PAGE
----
McDermottPlus Healthcare Preview: November 18, 2019 - McDermott+Consulting

McDermottPlus Healthcare Preview: November 18, 2019

Last Week to Address Government Funding and the Extenders.  

  • November 21st is Here. This week, Congress has to fund the government to prevent a shutdown and address the healthcare extenders. The last continuing resolution (CR) and healthcare extenders are set to expire on November 21. Congressional leaders are now looking to extend government funding to December 20 through another CR. It is expected that the healthcare extenders will also be included in this week’s CR. Now with the deadline likely to be moved back one month, the questions on the next steps for the extenders become: Can lawmakers agree on the extenders by December 20? How will they pay for a long-term extender solution? As we have previously noted, surprise billing and the consensus drug pricing policies (e.g., the CREATES Act) save money. These policies can still appear at the last minute to pay for the extenders long-term.
  • The Administration is Making moves in the Regulatory Space. Although we tend to focus on Congressional activity, we would be remiss to ignore the recent regulatory action by the Administration. Last week, the Administration issued three significant regulations: Medicaid Fiscal Accountability, CY 2020 Final Rule on Price Transparency Requirements for Hospitals to Make Standard Charges Public, and Transparency in Coverage. Please be on the lookout for our complete summaries of these regulations, but in short:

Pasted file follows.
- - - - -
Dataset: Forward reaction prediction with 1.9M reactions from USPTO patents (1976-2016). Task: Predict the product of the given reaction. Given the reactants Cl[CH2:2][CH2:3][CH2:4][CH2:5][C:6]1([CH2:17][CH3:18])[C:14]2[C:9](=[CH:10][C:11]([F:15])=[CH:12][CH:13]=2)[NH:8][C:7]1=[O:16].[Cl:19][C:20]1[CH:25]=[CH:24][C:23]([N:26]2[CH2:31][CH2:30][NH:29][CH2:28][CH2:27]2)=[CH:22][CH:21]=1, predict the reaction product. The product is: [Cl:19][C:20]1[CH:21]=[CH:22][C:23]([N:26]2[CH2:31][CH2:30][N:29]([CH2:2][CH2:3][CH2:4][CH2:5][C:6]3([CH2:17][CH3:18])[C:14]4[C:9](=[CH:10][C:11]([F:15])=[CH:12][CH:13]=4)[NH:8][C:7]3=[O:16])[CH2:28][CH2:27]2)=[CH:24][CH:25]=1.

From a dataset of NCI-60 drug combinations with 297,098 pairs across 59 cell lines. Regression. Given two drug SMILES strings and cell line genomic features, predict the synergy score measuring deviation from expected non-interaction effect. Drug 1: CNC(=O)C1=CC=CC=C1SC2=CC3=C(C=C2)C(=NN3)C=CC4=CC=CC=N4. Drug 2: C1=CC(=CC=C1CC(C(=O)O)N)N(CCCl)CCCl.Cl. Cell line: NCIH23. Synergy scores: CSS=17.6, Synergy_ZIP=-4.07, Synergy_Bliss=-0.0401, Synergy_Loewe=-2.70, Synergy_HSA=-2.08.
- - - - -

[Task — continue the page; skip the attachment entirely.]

• The Medicaid Fiscal Accountability proposed rule includes significant changes to state reporting requirements regarding supplemental payments in the Medicaid program. It makes structural and definitional changes that can decrease state flexibility in financing the state share of its Medicaid program.
    • The Price Transparency Requirements for Hospitals final rule requires hospitals to publicly post standard charge information, including payer-specific negotiated charges for all items and services provided by the hospital.
    • Finally, the Transparency in Coverage proposed rule requires most group health plans, including self-insured plans, and health insurance issuers to disclose the price and cost-sharing information to participants, beneficiaries, and enrollees.

These regulations have significant implications for the hospital and issuer industries. However, these regulations have a long path to actual implementation, including winning victories in expected court battles over their legality.

For more information, contact Katie WaldoRodney Whitlock, or Emma Zimmerman.

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